Cyrtodactylus pantiensis , Grismer, Lee, Onn, Chan Kin, Grismer, Jesse L., Wood, Perry L. & Belabut, Daicus, 2008
Grismer, Lee, Onn, Chan Kin, Grismer, Jesse L., Wood, Perry L. & Belabut, Daicus, 2008, Three new species of Cyrtodactylus (Squamata: Gekkonidae) from Peninsular Malaysia, Zootaxa 1921, pp. 1-23: 14-20
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Cyrtodactylus pantiensis sp. nov.
Holotype. Adult male ( ZRCAbout ZRC 2.6750) collected by Chan K. Onn, L. Lee Grismer, Perry L. Wood, Jr., and Jesse L. Grismer on 2 June 2008 from Bunker Trail (01° 51.759 N, 103 ° 53.186 E; 20 m asl.), Gunung Panti Bird Sanctuary in the Gunung Panti Forest Reserve, Johor, Peninsular Malaysia.
Diagnosis. Cyrtodactylus pantiensis is distinguished from all other Sunda Shelf species by having a maximum SVL of 77.2 mm; moderately sized, conical, keeled, body tubercles; tubercles occurring on the occiput, forelimbs, hind limbs, and beyond base of tail; 40–45 ventral scales; no transversely enlarged, median subcaudal scales; proximal subdigital lamellae transversely expanded; 22 or 23 subdigital lamellae on fourth toe; abrupt transition between postfemoral and ventral femoral scales; no enlarged femoral and precloacal scales; no femoral pores; eight or nine precloacal pores not separated by intervening scales lacking pores; no precloacal groove or depression; paired, dark, semilunar-shaped blotches on upper nape prominently outlined in light yellow; no wide, dark, ventrolateral stripes on flanks confluent with a wide, dark, postorbital stripe; no white reticulum on head; dark blotches on body. These characters are summarized across all Sunda Shelf species in Table 1.
Description of holotype. Adult male SVL 67.0 mm; head moderate in length (HL/SVL 0.25), wide (HW/ HL 0.68), flat (HD/HL 0.41), distinct from neck, triangular in dorsal profile; lores weakly inflated, prefrontal region deeply concave, canthus rostralis smoothly rounded; snout elongate (ES/HL 0.42), rounded in dorsal profile; eye large (ED/HL 0.22); ear opening elliptical, obliquely oriented, moderate in size (EL/HL 0.09); eye to ear distance greater than diameter of eye; rostral square, partially divided dorsally by three granular scales, bordered posteriorly by large left and right supranasals and medial granular postrostral (=internasal), laterally by first supralabials; external nares bordered anteriorly by rostral, dorsally by a large, anterior supranasal and small, posterior supranasal, posteriorly by two, large postnasals and ventrally by first supralabial; 10 (R,L) rectangular supralabials extending to just beyond dorsal inflection of labial margins tapering abruptly below midpoint of eye, first supralabial largest; nine (R,L) infralabials tapering smoothly posteriorly to beyond orbit; scales of rostrum and lores raised, same size as granular scales on top of head and occiput; scales of occiput intermixed with slightly enlarged tubercles; dorsal superciliaries elongate, smooth; mental triangular, bordered laterally by first infralabials, posteriorly by left and right square postmentals contacting medially for 40 % of their length; one row of slightly enlarged, elongate sublabials extending posteriorly to 5 th infralabial; gular scales small, granular, grading posteriorly into slightly larger, flatter, throat scales which grade into larger, flat, smooth, imbricate, pectoral and ventral scales.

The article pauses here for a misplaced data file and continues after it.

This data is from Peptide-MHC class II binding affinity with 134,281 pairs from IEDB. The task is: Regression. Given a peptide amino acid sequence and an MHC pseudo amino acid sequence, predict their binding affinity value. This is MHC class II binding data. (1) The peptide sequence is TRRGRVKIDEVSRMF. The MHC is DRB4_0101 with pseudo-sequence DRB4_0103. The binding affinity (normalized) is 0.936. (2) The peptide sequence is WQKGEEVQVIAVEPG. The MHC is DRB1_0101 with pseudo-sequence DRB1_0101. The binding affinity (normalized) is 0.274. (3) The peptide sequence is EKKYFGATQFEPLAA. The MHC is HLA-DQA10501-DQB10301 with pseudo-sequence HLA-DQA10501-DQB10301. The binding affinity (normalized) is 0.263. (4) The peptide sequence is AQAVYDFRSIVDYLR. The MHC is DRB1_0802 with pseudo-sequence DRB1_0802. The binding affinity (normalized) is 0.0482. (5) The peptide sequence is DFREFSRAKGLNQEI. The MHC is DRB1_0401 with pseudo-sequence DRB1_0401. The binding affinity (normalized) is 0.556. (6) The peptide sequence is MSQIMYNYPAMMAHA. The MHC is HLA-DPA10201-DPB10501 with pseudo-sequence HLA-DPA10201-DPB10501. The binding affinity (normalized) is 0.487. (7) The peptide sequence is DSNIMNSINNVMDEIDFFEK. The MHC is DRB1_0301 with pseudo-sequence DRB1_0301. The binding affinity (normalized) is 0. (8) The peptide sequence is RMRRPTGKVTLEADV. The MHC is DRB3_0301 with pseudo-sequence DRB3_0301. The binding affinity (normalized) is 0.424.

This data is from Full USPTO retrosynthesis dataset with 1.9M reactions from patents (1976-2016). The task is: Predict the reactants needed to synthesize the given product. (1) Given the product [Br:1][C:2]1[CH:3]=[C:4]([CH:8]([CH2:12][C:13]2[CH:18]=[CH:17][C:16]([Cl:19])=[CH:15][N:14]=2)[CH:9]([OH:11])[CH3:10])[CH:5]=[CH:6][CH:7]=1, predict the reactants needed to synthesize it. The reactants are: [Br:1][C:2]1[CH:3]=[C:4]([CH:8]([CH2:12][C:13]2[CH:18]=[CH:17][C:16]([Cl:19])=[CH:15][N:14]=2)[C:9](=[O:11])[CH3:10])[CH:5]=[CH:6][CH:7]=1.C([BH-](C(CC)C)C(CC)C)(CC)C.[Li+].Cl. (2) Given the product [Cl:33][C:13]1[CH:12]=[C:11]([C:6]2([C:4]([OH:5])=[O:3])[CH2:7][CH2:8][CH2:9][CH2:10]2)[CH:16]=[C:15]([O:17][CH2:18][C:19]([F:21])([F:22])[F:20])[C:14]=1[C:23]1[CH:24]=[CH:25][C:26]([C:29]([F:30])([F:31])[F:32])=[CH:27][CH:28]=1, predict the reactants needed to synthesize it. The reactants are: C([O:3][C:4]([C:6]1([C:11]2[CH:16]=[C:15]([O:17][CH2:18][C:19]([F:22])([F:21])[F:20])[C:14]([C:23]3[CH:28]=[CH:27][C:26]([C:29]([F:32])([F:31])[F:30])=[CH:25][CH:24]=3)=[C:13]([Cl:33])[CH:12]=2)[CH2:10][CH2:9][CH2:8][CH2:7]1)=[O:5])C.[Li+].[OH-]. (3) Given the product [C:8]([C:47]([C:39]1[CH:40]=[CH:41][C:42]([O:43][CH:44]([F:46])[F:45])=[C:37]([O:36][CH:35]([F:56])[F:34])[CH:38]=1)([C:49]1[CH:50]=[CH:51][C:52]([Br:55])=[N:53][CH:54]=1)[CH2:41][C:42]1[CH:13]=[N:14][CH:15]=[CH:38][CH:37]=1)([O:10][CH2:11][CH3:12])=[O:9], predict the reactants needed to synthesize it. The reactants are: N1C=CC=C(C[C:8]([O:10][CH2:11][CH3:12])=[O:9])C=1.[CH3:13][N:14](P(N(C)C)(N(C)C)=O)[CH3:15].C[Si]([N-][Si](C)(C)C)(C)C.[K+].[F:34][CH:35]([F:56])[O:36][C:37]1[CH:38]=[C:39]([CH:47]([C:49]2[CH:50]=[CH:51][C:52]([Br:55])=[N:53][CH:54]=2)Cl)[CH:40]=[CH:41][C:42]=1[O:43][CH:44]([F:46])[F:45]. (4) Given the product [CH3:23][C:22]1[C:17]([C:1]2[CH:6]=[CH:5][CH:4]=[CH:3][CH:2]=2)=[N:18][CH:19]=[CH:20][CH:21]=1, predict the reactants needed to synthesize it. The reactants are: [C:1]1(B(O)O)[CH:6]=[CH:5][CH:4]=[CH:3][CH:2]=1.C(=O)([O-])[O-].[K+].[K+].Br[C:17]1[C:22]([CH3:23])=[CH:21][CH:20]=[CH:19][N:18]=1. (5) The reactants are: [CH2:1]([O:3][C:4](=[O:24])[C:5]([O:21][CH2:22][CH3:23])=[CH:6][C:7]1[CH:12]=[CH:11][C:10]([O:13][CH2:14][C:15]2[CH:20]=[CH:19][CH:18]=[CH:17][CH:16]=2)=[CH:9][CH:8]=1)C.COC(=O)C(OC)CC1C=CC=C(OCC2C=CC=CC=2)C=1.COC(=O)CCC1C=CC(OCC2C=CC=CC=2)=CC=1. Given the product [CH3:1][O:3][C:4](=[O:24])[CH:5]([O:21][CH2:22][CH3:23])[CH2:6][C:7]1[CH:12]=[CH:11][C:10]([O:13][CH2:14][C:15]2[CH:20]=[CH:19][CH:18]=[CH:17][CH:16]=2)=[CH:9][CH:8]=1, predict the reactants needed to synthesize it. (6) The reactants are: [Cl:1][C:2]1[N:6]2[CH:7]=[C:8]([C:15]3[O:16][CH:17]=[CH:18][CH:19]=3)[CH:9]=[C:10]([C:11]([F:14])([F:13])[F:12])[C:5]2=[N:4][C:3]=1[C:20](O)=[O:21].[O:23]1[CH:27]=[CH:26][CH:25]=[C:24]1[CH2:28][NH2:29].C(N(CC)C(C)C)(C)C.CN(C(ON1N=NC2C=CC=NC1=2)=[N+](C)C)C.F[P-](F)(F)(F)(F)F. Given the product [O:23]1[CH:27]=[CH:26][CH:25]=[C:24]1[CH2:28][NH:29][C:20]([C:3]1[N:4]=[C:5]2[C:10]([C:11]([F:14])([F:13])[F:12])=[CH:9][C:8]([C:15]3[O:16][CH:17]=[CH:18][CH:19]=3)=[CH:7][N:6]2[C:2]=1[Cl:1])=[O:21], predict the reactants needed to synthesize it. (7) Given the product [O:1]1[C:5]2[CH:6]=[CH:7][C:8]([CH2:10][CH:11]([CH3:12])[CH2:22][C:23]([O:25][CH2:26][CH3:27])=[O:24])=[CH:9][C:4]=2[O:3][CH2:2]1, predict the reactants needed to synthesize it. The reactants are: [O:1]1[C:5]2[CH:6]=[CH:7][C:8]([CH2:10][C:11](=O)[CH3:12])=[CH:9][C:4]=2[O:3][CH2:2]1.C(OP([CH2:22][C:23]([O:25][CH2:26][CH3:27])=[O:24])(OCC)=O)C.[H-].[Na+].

Body relatively short (AG/SVL 0.43) with well-defined ventrolateral folds; dorsal scales small, granular interspersed with moderately sized, conical, semi-regularly arranged, keeled tubercles being most dense on flanks; tubercles extend from occiput to anterior one-third of tail; tubercles on occiput and nape relatively small, those on body largest; approximately 22 longitudinal rows of tubercles at midbody, 36 paravertebral tubercles on body; 45 flat, imbricate, ventral scales between ventrolateral, body folds, ventral scales larger than dorsal scales; precloacal scales not large; no precloacal groove or depression ( Fig. 6View FIGURE 6).
Forelimbs moderate in stature, relatively short (FL/SVL 0.14); granular scales of forearm same size as those on body, interspersed with large, keeled tubercles; palmar scales rounded, flat; digits well-developed, inflected at basal, interphalangeal joints; subdigital lamellae transversely expanded proximal to joint inflections, more granular distal to inflection; digits slightly more narrow distal to inflections; claws well-developed, sheathed by a dorsal and ventral scale; hind limbs more robust than forelimbs, moderate in length (TBL/ SVL 0.16), covered dorsally by granular scales interspersed with large, conical tubercles, covered anteriorly by flat, slightly larger scales; ventral scales of thigh flat, imbricate, larger than dorsals; ventral tibial scales flat, imbricate; no rows of enlarged, flat, imbricate, femoral scales; small postfemoral scales form an abrupt union with large ventral scales of thigh on posteroventral margin of thigh; plantar scales low, flat; digits welldeveloped, inflected at basal, interphalangeal joints; subdigital lamellae transversely expanded proximal to inflections, more granular distal to inflections, digits more narrow distal to inflections; 23 subdigital lamellae on right 4 th toe, 21 on left; claws well-developed, sheathed by a dorsal and ventral scale.